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Rollover Your 401(k) to an IRA in Retirement

Joe Udo

Changing employers or retiring can be a great opportunity to restart your retirement investing with a clean slate. Employer-sponsored retirement plans such as 401(k)s have a lot of restrictions and it is usually difficult to make them work with a particular investment strategy. When you retire, you have the opportunity to rollover the employer-sponsored plan into an IRA. Doing so will give you the freedom to follow any investment strategy you want.

Restrictions. The federal government is the largest employer in the U.S., and we can take a look at their retirement plan to see how flexible it is. The Thrift Savings Plan (TSP) is a federal employee's version of a 401(k) that offers five individual funds for the employee to choose from.

--G Fund - U.S. Treasury security

--F Fund - Fixed Income Index Fund (bond)

--C Fund - S&P 500 Index Fund

--S Fund - Small Cap Stock Index

--I Fund - International Stock Index Fund

They also offer five more lifecycle funds which automatically rebalance the portfolio according to the target retirement age. This is a great start for our federal employees. The big advantage of the TSP is the low fees. The expense ratios are much lower than comparable mutual funds. This is great because you get to keep more of your investment instead of paying the brokerage.

However, there are some problems with having only five funds to choose from. The TSP lacks the ability to diversify through other types of investments. If you want to invest in emerging markets or foreign fixed income, you aren't able to do it in the TSP. The TSP is a great start, but if you want more diversification, you need to invest outside of the TSP.

Rollover. Once you rollover your money to an IRA, you have more choices, which can be good or bad depending on your strategy. If you like simplicity and low fees, then it might be best to stick with the TSP. However, if you want to be in charge of your own investments, rolling over to an IRA will offer a chance to start over with a clean slate. Here are some different strategies that can be executed in an IRA and not in the TSP. It's probably worth talking to a good financial planner to put together a personalized investment plan at this point.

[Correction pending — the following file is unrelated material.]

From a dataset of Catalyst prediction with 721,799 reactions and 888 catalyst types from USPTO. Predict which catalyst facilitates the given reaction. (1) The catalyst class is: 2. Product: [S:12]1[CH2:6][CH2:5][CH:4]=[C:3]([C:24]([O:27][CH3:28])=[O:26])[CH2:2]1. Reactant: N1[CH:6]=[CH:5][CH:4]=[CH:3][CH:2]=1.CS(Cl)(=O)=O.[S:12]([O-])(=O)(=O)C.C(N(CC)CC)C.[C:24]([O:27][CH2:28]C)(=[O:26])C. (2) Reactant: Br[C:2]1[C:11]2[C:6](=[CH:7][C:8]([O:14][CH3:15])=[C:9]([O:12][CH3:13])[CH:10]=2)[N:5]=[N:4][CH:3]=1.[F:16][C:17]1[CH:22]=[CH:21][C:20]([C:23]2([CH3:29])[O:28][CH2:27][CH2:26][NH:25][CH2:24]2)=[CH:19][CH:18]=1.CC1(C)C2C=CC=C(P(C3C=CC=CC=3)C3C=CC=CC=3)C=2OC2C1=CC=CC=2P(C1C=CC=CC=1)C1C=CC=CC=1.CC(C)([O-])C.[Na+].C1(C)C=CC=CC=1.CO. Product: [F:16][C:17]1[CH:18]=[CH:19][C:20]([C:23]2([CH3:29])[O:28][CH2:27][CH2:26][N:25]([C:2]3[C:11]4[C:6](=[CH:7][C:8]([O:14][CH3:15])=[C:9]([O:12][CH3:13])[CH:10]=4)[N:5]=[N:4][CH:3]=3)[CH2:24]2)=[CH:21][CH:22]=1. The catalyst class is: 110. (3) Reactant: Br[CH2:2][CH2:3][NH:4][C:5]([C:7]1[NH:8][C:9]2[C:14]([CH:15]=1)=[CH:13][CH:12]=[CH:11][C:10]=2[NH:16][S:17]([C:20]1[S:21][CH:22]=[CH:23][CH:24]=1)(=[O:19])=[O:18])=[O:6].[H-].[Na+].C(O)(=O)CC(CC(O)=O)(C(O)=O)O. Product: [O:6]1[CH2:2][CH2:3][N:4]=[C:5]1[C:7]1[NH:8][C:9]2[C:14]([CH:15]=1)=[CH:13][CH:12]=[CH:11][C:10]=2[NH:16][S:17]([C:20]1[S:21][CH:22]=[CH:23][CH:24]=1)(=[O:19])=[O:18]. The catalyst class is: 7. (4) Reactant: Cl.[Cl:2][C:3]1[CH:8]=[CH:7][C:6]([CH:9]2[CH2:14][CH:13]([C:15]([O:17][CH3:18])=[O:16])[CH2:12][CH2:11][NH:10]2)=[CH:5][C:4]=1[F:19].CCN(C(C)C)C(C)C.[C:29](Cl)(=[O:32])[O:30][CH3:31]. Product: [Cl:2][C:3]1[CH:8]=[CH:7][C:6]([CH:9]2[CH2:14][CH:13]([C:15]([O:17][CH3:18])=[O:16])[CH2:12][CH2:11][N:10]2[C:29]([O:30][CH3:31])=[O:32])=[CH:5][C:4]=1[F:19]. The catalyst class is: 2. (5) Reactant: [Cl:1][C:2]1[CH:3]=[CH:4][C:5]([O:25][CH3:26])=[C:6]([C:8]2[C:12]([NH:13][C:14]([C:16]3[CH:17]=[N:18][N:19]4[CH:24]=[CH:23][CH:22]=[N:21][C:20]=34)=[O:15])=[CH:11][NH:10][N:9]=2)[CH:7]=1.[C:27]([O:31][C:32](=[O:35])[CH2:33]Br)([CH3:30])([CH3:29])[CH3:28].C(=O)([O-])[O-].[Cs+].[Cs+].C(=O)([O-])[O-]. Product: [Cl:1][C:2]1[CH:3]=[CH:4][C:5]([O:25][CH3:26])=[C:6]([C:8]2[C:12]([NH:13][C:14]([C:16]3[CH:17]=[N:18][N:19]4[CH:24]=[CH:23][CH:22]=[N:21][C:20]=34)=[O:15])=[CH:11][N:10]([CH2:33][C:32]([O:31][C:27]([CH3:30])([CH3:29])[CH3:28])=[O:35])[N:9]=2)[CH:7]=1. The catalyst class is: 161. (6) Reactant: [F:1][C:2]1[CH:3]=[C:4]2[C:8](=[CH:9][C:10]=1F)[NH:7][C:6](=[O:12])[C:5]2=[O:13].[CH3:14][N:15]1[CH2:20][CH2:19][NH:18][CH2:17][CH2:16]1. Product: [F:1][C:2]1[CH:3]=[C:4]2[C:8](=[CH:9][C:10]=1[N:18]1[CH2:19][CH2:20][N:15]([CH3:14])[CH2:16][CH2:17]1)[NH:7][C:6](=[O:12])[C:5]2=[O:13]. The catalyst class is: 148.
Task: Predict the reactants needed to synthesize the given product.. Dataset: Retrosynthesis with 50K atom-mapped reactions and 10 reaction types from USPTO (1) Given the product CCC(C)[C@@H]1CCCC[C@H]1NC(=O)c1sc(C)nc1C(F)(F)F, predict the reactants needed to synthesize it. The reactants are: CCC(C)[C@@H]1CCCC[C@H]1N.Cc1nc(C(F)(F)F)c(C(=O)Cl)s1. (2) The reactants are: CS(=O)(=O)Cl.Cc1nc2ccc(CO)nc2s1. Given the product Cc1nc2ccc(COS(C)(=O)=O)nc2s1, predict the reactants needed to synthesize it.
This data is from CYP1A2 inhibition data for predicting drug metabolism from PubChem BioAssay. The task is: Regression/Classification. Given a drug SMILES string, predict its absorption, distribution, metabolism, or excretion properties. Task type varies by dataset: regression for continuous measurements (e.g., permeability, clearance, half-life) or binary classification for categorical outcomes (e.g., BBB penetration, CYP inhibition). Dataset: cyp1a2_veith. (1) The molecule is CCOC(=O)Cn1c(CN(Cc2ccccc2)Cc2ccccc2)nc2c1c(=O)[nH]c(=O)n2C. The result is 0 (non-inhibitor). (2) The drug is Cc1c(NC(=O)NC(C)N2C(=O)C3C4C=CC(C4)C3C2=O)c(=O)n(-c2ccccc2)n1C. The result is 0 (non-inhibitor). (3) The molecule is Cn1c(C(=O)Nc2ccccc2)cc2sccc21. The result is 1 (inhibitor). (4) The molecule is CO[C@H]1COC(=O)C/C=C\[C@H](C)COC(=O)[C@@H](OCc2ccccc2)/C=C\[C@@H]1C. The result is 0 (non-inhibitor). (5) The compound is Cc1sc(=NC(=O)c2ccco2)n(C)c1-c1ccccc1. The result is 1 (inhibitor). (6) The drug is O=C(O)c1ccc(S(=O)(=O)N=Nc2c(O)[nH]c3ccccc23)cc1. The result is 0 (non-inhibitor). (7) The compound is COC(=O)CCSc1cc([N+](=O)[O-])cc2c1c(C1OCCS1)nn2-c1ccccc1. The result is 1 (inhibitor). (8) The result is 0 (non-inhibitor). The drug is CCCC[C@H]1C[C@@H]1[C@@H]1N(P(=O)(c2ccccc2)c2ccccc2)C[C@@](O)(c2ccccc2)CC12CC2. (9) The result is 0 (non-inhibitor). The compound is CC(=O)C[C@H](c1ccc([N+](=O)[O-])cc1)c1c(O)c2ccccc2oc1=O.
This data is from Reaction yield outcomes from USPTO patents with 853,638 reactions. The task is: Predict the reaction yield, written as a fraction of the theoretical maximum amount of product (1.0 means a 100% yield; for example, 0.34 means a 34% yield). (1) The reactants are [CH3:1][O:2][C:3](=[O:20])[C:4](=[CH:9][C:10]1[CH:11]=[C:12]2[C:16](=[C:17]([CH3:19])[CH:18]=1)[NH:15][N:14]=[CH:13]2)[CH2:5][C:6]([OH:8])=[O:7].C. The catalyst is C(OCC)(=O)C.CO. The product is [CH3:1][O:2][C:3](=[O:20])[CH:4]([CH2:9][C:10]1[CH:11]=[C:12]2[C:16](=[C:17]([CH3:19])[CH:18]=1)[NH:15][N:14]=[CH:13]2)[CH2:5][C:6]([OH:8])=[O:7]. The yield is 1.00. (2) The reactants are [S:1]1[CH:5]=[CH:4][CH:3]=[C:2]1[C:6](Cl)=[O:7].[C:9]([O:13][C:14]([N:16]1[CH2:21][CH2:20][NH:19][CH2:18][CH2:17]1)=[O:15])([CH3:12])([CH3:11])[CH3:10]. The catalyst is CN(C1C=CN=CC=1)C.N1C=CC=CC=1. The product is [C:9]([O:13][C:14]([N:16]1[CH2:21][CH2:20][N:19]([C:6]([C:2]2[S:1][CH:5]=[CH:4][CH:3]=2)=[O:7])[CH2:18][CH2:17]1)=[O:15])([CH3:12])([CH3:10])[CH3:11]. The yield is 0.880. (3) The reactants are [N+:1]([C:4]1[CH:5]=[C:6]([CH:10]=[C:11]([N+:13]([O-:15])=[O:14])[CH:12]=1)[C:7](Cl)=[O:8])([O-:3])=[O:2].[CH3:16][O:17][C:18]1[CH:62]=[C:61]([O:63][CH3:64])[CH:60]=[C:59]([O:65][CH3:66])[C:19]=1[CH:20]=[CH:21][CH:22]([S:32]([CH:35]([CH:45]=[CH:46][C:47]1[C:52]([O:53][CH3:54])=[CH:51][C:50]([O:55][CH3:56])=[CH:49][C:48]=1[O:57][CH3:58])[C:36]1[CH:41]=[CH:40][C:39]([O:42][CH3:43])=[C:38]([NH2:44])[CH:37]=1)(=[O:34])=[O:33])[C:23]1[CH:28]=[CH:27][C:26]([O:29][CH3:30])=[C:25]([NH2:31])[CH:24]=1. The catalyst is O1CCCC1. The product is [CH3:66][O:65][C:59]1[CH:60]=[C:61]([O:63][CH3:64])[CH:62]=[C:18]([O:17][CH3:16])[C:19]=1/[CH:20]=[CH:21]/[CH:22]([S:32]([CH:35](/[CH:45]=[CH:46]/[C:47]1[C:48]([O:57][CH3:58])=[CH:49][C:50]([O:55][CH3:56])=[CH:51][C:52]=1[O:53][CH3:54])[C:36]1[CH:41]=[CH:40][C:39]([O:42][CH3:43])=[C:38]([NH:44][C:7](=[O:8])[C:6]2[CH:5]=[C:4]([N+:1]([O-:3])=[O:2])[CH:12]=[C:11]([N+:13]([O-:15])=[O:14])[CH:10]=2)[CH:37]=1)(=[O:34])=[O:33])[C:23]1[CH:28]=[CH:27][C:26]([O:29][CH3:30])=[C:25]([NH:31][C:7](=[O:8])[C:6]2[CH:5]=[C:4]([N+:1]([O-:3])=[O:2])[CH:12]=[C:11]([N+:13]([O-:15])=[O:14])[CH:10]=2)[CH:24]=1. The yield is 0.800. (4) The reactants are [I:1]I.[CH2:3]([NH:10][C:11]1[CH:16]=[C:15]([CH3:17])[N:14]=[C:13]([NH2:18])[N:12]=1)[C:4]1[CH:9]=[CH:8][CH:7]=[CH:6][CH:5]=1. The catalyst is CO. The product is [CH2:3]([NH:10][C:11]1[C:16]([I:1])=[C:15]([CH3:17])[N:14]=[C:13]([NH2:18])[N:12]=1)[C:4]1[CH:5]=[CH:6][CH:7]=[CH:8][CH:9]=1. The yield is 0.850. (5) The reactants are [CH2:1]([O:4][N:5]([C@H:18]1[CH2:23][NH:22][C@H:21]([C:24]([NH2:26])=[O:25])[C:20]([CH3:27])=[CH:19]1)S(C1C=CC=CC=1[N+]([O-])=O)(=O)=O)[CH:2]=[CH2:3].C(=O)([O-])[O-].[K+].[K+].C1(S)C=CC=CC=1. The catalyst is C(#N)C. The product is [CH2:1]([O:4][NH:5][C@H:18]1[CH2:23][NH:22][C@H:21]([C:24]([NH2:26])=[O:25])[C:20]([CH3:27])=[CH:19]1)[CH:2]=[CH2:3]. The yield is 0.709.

Market cap diversification. One easy way to diversify is to invest in different market capitalization. While the TSP offers large and small-cap, it is missing mid-cap stocks. You can invest in different classifications (value/blend/growth) to further diversify your investment. These classifications should be easy to find from the fund summary or stock profile on Yahoo! Finance. For example, an S&P 500 index fund is a large-cap blend fund.

More diversification. Investors can greatly increase diversification when they control their investments in an IRA. More diversification can help reduce concentration risk and reduce volatility in your portfolio. A good diversification plan should spread your investment out into at least these asset classes: different market capitalization, geological markets, classes of bonds, REIT, energy, gold, and other precious metals.

Equal sector weighted. Another strategy that can further reduce volatility is the equal sectors weighted strategy. The basic idea is the S&P 500 and other index funds are not diverse enough. A S&P 500 index fund has too much exposure to the financial and technology sectors. This is because companies like Apple are very highly valued and make up a large part of the index. By equally weighting different sectors such as utilities, consumer staples, energy, and technology, your portfolio will be more stable.

Market timing and day trading. These are risky strategies that I shy away from. If you are a genius day trader, you might be able to make it work.

Life can be a bit hectic right after you retire, but you need to spare a little time to think about rolling over your retirement portfolio. Once your retirement funds are in an IRA, you can follow your own strategy instead of relying on your old employer's vision. Don't forget to consider other options as well. This is especially true with the TSP where you can opt for a monthly payment or a lifetime annuity. It's not simple, but we need to thoroughly review our options because retirement can last over 30 years these days.

Joe Udo is planning an exit strategy from his corporate job by reducing expenses and increasing passive income. He blogs about his journey to early retirement at Retire by 40.

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